Massasoit Sachem or Ousamequin was the sachem or leader of the Wampanoag tribe. The term Massasoit means Great Sachem. Massasoit Ousamequin lived in a Pokanoket village in Bristol, Rhode Island, he held the allegiance of a number of lesser Pokanoket sachems. Outbreaks of smallpox had devastated the Pokanokets, Massasoit sought an alliance with the colonies of New England against the neighboring Narragansetts, who controlled an area west of Narragansett Bay in the Colony of Rhode Island, he forged critical political and personal ties with colonial leaders William Bradford, Edward Winslow, Stephen Hopkins, John Carver, Myles Standish, ties which grew out of a negotiated peace treaty on March 22, 1621. The alliance ensured that the Wampanoags remained neutral during the Pequot War in 1636. According to Colonial sources, Massasoit prevented the failure of Plymouth Colony and the certain starvation that the Pilgrims faced during the earliest years of the colony's establishment. There was some tension between Massasoit and the colonists when they refused to give up Squanto, whom Massasoit believed to have betrayed him.
This, was resolved in March 1623 when Massasoit was gravely ill and Edward Winslow nursed him back to health. After his recovery, Winslow reports that Massasoit said, "the English are my friends and love me... whilst I live I will never forget this kindness they have showed me." In return for their kindness, Massasoit warned the Plymouth colonists of a plot against them. He had learned that a group of influential Massachusett warriors intended to destroy both the Wessagusset and Plymouth colonies, he warned the Pilgrims in time; the alliance came under minor tension in years, as the colonists needed to expand into new lands in order to support their growing colony. Massasoit sold a tract of land 14 miles square to Myles Standish and others of Duxbury in 1649 to alleviate tension and maintain the peace between his people and the colonists; the sale took place atop Sachem Rock, an outcropping on the Sawtucket River in East Bridgewater, Massachusetts. The site is listed on the National Register of Historic Places.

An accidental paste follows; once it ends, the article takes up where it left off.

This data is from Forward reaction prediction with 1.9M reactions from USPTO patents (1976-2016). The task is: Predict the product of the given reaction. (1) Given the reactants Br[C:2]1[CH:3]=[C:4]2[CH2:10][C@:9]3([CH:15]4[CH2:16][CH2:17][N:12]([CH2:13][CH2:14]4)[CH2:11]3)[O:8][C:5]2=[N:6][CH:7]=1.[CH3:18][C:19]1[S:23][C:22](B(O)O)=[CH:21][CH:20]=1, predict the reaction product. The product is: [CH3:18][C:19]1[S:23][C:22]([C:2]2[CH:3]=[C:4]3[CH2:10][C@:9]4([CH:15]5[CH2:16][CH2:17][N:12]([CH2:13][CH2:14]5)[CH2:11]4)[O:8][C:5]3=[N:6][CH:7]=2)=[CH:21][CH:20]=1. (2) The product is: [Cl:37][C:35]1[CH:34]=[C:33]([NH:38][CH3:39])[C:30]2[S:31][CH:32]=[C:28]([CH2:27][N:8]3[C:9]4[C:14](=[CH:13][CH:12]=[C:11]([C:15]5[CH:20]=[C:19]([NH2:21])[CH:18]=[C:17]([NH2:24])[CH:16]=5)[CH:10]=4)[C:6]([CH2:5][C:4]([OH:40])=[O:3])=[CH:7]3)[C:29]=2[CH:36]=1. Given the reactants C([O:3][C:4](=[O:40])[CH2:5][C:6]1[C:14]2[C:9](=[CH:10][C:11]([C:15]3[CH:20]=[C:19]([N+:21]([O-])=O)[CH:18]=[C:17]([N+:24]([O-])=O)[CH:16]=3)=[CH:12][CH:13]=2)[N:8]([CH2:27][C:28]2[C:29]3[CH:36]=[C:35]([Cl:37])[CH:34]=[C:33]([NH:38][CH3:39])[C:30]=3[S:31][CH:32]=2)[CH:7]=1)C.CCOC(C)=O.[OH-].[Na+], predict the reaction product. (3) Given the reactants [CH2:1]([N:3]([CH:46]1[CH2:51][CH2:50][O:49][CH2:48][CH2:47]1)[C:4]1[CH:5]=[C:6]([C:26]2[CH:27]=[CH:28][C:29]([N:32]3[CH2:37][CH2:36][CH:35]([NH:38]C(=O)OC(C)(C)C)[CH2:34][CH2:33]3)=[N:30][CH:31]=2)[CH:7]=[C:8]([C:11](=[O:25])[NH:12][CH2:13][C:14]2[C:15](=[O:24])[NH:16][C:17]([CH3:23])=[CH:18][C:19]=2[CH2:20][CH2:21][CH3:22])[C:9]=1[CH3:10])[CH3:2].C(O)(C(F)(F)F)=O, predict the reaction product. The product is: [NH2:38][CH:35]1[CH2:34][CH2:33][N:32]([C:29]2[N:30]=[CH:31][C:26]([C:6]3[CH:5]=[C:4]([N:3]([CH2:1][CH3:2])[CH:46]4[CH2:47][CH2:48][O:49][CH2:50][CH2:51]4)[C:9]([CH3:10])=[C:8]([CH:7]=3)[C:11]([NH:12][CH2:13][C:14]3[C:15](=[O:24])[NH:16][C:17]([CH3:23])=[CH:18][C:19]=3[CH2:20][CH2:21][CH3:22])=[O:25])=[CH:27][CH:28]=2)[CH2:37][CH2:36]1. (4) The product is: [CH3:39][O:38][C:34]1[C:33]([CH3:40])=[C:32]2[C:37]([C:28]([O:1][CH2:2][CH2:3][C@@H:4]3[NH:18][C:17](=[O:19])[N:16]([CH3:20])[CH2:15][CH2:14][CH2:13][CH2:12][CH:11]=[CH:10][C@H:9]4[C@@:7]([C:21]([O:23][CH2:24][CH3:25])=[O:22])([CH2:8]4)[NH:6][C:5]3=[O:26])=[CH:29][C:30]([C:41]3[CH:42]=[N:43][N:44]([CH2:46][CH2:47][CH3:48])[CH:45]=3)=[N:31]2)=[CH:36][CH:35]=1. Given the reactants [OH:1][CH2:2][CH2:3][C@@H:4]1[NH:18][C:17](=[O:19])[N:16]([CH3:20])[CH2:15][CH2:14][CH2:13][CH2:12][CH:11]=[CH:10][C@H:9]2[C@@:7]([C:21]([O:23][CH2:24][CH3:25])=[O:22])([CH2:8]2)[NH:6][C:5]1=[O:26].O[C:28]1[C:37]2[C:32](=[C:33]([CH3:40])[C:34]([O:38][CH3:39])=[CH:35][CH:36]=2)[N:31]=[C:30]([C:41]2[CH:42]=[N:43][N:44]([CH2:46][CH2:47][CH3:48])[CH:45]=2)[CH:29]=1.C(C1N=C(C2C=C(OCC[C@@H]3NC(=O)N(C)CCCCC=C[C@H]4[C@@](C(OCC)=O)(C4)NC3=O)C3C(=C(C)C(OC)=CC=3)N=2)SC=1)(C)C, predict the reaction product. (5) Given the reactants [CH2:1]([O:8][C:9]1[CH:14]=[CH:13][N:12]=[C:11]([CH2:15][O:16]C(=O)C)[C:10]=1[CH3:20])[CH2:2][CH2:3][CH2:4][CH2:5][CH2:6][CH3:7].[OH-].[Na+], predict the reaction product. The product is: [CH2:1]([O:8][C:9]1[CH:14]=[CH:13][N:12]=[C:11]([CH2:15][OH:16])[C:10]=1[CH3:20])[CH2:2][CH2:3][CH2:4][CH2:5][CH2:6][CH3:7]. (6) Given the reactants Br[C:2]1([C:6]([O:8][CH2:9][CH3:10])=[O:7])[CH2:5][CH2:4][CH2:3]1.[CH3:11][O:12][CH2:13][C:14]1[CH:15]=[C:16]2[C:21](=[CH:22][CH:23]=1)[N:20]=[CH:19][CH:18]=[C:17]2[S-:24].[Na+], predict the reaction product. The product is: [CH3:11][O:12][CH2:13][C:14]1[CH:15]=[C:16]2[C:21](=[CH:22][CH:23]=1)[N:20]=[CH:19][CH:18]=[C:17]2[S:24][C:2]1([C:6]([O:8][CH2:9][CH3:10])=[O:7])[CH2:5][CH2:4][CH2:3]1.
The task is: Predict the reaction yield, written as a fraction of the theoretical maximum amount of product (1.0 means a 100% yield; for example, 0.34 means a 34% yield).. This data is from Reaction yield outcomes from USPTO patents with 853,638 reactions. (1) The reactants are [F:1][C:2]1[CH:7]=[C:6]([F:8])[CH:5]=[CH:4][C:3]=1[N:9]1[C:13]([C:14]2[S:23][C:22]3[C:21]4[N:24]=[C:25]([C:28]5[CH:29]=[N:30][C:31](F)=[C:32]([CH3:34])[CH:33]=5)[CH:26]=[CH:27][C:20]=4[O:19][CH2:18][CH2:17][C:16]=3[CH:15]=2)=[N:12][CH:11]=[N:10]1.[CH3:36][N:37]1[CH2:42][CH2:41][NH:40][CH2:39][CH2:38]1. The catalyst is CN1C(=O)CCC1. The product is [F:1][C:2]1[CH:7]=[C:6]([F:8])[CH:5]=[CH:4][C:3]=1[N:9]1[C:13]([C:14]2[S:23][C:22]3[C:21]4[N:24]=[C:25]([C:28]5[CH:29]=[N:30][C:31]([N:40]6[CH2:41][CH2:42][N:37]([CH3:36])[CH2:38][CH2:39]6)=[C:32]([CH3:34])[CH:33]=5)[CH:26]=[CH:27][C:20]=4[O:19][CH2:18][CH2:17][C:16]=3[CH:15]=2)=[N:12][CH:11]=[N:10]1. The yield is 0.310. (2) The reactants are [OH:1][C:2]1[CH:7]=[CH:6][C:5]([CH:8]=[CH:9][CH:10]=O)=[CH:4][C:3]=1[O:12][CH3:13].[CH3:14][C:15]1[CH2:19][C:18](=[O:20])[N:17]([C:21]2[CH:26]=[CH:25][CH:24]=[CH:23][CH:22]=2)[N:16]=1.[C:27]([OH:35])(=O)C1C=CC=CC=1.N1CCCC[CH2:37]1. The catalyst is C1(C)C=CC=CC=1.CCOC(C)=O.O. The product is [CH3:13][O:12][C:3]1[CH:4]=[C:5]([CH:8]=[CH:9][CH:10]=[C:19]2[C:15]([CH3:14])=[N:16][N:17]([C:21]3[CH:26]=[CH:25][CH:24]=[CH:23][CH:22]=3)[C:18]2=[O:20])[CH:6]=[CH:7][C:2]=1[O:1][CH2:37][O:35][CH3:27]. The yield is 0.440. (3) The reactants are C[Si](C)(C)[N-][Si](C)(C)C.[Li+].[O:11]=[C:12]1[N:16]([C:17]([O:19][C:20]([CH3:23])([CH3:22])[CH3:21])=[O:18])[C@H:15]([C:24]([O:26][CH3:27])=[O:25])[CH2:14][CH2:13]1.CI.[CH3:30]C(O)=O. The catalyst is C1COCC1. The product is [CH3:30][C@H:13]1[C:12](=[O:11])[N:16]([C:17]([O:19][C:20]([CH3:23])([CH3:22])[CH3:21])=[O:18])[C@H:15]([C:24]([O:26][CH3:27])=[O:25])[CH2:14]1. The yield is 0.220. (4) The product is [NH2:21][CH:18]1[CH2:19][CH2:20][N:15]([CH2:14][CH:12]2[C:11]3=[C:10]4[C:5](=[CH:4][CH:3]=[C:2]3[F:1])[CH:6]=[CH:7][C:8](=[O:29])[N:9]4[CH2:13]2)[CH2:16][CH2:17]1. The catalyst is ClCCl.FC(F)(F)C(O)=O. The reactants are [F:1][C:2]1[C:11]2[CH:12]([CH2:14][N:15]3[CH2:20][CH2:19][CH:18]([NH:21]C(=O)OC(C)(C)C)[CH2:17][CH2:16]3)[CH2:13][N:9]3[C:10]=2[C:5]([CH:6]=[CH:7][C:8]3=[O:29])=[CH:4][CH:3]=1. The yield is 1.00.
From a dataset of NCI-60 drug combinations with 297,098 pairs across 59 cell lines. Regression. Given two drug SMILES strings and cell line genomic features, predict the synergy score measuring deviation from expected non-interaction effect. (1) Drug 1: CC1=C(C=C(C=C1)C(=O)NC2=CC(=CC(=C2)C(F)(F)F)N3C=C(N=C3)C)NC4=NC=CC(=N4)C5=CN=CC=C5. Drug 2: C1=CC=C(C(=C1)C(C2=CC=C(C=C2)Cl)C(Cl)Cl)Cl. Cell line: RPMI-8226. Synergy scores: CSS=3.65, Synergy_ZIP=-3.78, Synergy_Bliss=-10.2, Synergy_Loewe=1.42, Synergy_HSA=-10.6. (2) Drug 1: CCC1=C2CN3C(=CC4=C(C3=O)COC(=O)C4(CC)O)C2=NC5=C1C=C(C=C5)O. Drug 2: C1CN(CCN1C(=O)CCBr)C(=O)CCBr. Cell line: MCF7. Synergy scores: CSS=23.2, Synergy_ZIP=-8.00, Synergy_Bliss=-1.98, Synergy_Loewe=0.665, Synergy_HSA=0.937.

Massasoit had five children: son Wamsutta, born between 1621 and 1625. Soon after the death of Massasoit and Pometecomet went to Plymouth and asked the Pilgrims to give them English names; the court named them Philip. Wamsutta, the eldest, became sachem of the Pokanokets on the death of his father, he died within a year, his brother Metacom succeeded him in 1662. The Wampanoags and the Colonists of Massachusetts Bay Colony maintained peace for nearly 40 years, until Massasoit's death. Roger Williams was banished from the Massachusetts colony and was taken in by Massasoit for several weeks. Massasoit was humane and honest, never violated his word, endeavored to imbue his people with a love of peace, he kept. It is unclear; some accounts claim that it was as early as 1660. He was anywhere from 80 to 90 at the time, his son Wamsutta became his successor after his death, but Wamsutta died in 1662 and Metacom succeeded him. Amie married Tispaquin and was the only one of Massasoit's five children to survive King Philip's War in 1676.